Improving one’s credit score can also help one qualify for lower interest rates on credit cards. People can negotiate with their credit card issuer and, if they have a good credit score and solid payment history, they may be able to secure a lower rate.

Several major U.S. credit cards are seen in New York City on May 20, 2009. (Spencer Platt/Getty Images)
Several major U.S. credit cards are seen in New York City on May 20, 2009. (Spencer Platt/Getty Images)

Not Having an Emergency Fund

Many people lack an emergency fund or have insufficient savings to cover unexpected expenses, experts told The Epoch Times.

Not having an emergency fund often leads to people relying on credit cards or loans during emergencies, which makes their money problems worse.

“It doesn’t matter what you start with or how much you add to it consistently. Every dollar counts!” Brown said.

One tip for building an emergency fund consistently over time is to set up automatic transfers to one’s savings account, she said.

“Make sure you’re setting attainable goals for your emergency savings account, too,” she added.

Jim Wang, founder of Wallet Hacks, a personal finance blog, told The Epoch Times that automating various tasks related to money management can pay dividends.

“Too many people rely on their memory or some other reminder for them to pay their bills, save money, or complete other monthly tasks that are better left to computers that never forget,” he said.

Paying bills, especially ones that don’t change from month to month, is a prime example of where automation can be particularly useful.

“By automating tasks like that, you never forget them. You never pay a late fee, you never skip a contribution to your savings, and that ’set it and forget it' mentality can pay dividends in the long run,” Wang said.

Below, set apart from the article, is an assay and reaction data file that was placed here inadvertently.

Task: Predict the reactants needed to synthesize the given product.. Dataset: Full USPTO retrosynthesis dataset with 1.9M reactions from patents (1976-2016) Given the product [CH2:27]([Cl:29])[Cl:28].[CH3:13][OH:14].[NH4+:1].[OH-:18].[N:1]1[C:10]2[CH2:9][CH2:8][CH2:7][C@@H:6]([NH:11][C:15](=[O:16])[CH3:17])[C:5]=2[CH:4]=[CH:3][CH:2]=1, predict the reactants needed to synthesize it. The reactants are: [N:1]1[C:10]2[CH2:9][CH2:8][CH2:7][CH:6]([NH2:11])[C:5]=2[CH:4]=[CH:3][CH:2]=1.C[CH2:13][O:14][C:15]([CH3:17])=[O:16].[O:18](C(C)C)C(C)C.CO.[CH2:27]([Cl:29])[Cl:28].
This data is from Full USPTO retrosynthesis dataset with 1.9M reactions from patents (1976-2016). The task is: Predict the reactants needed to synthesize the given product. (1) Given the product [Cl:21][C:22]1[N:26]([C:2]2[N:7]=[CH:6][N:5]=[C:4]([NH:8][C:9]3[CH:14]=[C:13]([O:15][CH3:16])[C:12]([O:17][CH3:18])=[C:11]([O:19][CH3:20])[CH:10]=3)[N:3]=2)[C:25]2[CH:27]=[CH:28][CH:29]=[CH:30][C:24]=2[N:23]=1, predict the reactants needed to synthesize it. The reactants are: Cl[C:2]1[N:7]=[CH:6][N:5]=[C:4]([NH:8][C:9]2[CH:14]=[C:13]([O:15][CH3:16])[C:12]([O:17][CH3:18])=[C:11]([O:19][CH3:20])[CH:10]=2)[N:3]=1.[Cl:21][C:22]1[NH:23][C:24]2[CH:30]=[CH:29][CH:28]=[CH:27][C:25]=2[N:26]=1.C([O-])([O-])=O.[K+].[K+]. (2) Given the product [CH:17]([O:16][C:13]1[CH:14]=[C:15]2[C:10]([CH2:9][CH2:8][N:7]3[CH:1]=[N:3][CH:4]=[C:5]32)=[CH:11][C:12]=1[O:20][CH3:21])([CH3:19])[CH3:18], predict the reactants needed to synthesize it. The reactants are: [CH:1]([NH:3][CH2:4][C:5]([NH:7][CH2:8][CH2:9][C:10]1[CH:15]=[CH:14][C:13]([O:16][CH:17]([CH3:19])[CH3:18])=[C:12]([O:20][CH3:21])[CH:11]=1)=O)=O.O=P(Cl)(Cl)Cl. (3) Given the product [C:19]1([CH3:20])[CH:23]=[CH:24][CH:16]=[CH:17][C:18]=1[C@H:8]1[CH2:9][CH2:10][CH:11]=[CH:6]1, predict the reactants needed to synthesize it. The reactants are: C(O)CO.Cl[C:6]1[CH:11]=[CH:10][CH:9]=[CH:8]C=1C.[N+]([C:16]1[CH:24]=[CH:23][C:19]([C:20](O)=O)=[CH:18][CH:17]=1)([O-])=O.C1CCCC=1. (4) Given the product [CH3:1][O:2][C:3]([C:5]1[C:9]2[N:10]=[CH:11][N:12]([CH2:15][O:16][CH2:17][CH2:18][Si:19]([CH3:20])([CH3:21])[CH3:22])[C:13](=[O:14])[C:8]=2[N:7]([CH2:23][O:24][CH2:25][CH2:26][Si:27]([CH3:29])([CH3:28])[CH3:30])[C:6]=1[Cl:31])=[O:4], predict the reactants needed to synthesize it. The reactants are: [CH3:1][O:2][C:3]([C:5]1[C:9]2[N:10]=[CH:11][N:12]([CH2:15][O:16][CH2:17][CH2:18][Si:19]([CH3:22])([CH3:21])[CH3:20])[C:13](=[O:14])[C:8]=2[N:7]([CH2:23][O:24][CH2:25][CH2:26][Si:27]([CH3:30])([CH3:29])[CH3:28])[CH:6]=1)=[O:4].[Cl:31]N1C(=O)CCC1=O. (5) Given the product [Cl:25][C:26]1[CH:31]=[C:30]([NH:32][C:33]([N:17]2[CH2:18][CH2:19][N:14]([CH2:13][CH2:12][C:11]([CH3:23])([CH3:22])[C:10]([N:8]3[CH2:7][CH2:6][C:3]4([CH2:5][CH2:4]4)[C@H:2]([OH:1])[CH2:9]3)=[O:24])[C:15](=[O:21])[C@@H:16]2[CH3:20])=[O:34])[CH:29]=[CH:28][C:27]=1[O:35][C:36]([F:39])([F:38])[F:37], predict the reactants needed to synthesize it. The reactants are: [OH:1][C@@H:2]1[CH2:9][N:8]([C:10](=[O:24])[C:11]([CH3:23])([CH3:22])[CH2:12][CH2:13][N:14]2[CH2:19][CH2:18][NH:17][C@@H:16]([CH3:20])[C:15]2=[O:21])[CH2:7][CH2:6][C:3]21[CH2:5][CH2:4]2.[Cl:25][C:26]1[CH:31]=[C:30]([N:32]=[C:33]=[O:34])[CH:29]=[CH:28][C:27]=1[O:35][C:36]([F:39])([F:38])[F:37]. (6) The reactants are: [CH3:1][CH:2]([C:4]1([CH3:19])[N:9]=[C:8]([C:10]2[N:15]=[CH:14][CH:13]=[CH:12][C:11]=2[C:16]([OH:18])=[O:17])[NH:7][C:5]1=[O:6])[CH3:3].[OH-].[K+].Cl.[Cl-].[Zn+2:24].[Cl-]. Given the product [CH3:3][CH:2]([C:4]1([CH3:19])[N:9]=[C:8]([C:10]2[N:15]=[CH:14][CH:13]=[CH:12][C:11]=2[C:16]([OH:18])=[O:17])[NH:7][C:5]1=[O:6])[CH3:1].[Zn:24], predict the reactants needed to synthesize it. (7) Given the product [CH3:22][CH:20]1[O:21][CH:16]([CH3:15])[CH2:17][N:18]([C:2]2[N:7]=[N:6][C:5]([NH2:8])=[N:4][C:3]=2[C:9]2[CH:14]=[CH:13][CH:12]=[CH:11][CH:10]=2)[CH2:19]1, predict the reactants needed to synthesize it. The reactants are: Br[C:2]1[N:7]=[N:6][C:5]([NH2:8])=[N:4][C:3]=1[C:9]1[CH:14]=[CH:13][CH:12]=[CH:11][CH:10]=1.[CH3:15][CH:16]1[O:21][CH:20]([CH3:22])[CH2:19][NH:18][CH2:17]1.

Leaving Savings In a Traditional Account

Keeping your savings in a traditional bank account may seem like a safe option, but it can be detrimental to your long-term financial goals, experts say.

Traditional savings accounts typically offer low-interest rates that don’t keep up with inflation, eroding the purchasing power of your savings over time.

“Traditional brick and mortar banks pay you 0.26 percent interest on your savings,” Andrea Woroch, a consumer and money-saving expert who runs a personal finance blog, told The Epoch Times in an emailed statement.

“With interest rates rising, you could be missing out on a lot of free money by not moving it to a high-yield online savings account,” she said.

A compilation of April’s best high-yield savings accounts put together by Bankrate shows some are paying over 5 percent annual percentage yield.

Not Investing In Income-Generating Assets

Some experts, like Stephen Davis, CEO of Total Wealth Academy, a personal finance education platform, argue that saving money in a bank account is not a good way to save for retirement.

“Trying to save your way to retirement is a huge mistake,” he told The Epoch Times in an emailed statement. “Using the 4 percent rule, you would have to save $3 million to have just $10,000 a month in retirement. This is impossible for most people.”

Speculating on crypto, precious metals, and stocks is fraught with risk and so isn’t for everyone, Davis said.

Instead, he recommends trying to build a second stream of income.

“People should be buying and investing in income-producing assets like real estate,” Davis said.

Not Paying Yourself First

Paying yourself first, or setting aside a portion of your income for savings before paying bills or expenses, is another way to help manage money effectively and build long-term financial stability.

“Pay yourself first! Many of us work simply to pay our bills and then save what is left. To put yourself on a better path to financial success, you need to pay yourself first,” Sprung said.

He advised setting aside a minimum of 10 percent of your monthly take-home pay to save for retirement or other goals.

“Use the remaining 90 percent or less to take care of your bills and expenses. If you find you cannot start at 10 percent, then find a number that works for you and increase it on a regular basis,” he said.

People can take significant steps toward building long-term financial security by avoiding common financial mistakes, such as not having a budget, not scrutinizing expenses, and having high-interest debt.

Tom Ozimek is a senior reporter for The Epoch Times. He has a broad background in journalism, deposit insurance, marketing and communications, and adult education.